Once I hit 20, and I was on one of my favorite roads, the demons started to give up the fight. While I was exhausted, both mentally and physically, I knew I was going to finish the run. And I did. The crosswalk in front of my house provides me with the best finish line ever.

There was no fanfare, no spectators,no timing clock or finisher medals. As I stopped my Garmin Timex, a small smile spread across my face. I just ran my first training marathon. It was hard, exhausting, and many times I felt like quitting. Instead, I continued to put one foot in front of the other, and fought for every last mile.

Happy Training!

Wednesday, September 12, 2012

Marathon Training Through A Friend's Eyes..

Spreadsheets were exchanged, comments were made, emails of "Oh my God how am I going to do this?!?" came through my inbox regularly. I smiled as I replied "you're going to be amazed at what you can accomplish". I am not a coach, just a sounding board to a good friend mapping out training for her first marathon.

Through late June and July, Jess marched up through double digit runs, hitting her PDR (personal distance record) with every long run. I read all of her posts with tears in my eyes, remembering MY very first marathon training cycle. I felt every one of her "OMGs" and "I can't believe I'm doing this!", and lived all of her "but 26.2 miles still seems so far away".

On August 21st, she ran her first 20-miler. I remember the beginning of this post, and getting the chills:

20 milers



...holy crap, we actually hit super-ridiculous double-digits this morning.

We celebrated together, through an exchange of about 74000 emails, texts, and tweets. It brought me back to the day I finished my first 20 miler, and not being able to wipe the smile off my face the entire day. I knew what she was going through, and I was so excited to be able to watch her have a very similar experience.

As she charged towards 22 miles, we exchanged many messages about tips and tricks. The one important  message I relayed to Jess was one that I've chanted so many times during a long run:

"Let the run come to you"

So simple, but sometimes so hard to do. At times we get caught up forcing a long run, and manufacturing it to get it just right. Not wanting to have the slightest of errors, we end up "chasing the run" to no avail. I suggested Jess open her mind, and let the run come to her. And with that, she made her first attempt at 22 miles this morning.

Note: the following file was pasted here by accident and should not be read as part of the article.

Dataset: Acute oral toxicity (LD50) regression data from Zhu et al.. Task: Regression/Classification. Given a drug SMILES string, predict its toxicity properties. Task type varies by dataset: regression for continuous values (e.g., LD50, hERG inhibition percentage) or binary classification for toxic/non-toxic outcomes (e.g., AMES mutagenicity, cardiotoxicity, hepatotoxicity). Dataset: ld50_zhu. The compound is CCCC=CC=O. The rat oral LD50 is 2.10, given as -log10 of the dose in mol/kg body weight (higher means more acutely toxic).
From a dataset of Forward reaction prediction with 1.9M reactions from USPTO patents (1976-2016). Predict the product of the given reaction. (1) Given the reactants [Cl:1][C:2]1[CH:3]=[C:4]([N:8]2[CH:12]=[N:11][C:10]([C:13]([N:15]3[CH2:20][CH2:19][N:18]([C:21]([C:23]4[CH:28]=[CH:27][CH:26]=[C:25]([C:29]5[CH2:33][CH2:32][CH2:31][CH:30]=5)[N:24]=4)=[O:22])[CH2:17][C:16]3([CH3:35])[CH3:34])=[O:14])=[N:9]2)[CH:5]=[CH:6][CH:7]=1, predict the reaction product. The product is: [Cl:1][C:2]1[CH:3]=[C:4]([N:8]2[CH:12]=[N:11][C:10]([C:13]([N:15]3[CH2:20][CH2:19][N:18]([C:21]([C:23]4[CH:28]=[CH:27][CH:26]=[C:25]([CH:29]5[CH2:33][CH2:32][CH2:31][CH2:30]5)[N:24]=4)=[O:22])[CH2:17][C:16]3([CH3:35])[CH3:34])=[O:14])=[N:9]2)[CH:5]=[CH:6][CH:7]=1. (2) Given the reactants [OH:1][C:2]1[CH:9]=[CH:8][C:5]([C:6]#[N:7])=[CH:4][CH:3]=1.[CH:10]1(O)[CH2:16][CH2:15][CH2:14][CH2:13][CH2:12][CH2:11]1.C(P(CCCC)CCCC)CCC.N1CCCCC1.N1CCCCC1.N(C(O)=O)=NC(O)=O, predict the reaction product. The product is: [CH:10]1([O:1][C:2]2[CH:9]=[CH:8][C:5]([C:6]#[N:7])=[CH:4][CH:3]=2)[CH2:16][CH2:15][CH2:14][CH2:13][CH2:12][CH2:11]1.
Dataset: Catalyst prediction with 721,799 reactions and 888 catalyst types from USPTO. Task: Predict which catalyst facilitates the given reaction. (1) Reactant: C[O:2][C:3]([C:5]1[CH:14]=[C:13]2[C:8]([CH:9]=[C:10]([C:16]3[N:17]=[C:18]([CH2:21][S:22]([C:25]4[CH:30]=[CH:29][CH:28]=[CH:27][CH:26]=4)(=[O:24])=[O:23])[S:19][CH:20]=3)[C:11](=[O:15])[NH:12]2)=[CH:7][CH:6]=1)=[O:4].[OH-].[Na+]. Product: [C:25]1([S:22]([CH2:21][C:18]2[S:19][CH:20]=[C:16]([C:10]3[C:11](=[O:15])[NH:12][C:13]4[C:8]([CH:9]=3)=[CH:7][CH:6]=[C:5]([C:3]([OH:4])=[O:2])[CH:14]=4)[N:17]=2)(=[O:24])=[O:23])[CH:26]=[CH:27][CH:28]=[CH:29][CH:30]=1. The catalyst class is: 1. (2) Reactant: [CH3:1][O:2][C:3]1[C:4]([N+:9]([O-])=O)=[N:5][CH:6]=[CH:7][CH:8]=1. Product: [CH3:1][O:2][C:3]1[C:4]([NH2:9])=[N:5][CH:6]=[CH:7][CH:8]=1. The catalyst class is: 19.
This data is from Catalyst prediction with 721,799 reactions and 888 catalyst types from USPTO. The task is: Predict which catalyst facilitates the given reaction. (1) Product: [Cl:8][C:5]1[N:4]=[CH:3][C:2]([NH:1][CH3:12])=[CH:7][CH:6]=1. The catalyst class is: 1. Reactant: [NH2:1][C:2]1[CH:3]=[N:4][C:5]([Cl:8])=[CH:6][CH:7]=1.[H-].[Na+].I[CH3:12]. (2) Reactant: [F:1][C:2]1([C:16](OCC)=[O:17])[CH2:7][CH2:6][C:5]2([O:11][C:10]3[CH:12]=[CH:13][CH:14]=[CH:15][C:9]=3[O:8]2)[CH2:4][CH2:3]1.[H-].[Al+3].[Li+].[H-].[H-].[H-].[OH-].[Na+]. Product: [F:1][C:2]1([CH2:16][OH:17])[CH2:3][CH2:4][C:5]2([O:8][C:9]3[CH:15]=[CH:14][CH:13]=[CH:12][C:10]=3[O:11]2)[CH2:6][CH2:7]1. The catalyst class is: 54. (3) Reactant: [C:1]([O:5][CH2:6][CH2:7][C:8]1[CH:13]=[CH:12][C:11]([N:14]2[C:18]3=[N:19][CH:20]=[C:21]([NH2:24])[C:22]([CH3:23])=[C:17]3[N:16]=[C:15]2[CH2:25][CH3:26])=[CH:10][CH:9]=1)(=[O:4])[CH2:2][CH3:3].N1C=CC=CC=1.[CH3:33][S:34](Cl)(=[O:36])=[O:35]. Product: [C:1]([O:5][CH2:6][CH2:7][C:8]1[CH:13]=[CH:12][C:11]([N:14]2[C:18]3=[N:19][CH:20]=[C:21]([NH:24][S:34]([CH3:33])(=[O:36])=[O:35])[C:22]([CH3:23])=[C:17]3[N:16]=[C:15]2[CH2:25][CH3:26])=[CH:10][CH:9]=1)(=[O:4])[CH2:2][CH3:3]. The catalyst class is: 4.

She not only ran her first 22 miler of her life, she demolished it. Her words, not mine. And I am so damn proud.

Having this experience with a friend is something pretty damn incredible. Being able to experience all the "firsts", the heartache, and all of the celebrations is awesome. Being able to share all of the knowledge and lessons learned over the past years, and knowing that it might help someone else is such a rewarding feeling.We've talked fueling, lost toenails, socks, and even bra chafage. We've shared the stories of long run hunger, as well as the frustrations of that run that we couldn't get just right.

In 3.5 weeks, Jess will be toeing the line of the Chicago Marathon, which is a race that I absolutely love. It's really the perfect place to experience her very first 26.2 mile distance, and to say I'm excited would be an understatement.

The last few weeks before your first marathon tests your nerves, anxiety and patience. The amount of emotions you can feel in such a short time is pretty surreal. And before you know it, you're waking up race morning, and standing at a line with 40,000 of your closest friends.

Jess - soak up every moment of this experience; you only get to train for your first marathon once. I'm so damn proud of everything you've accomplished, and I cannot WAIT to see that picture of you crossing the finish line in Chicago.

Sunday, September 9, 2012

A Tale of Two 20+ milers

And only a week apart.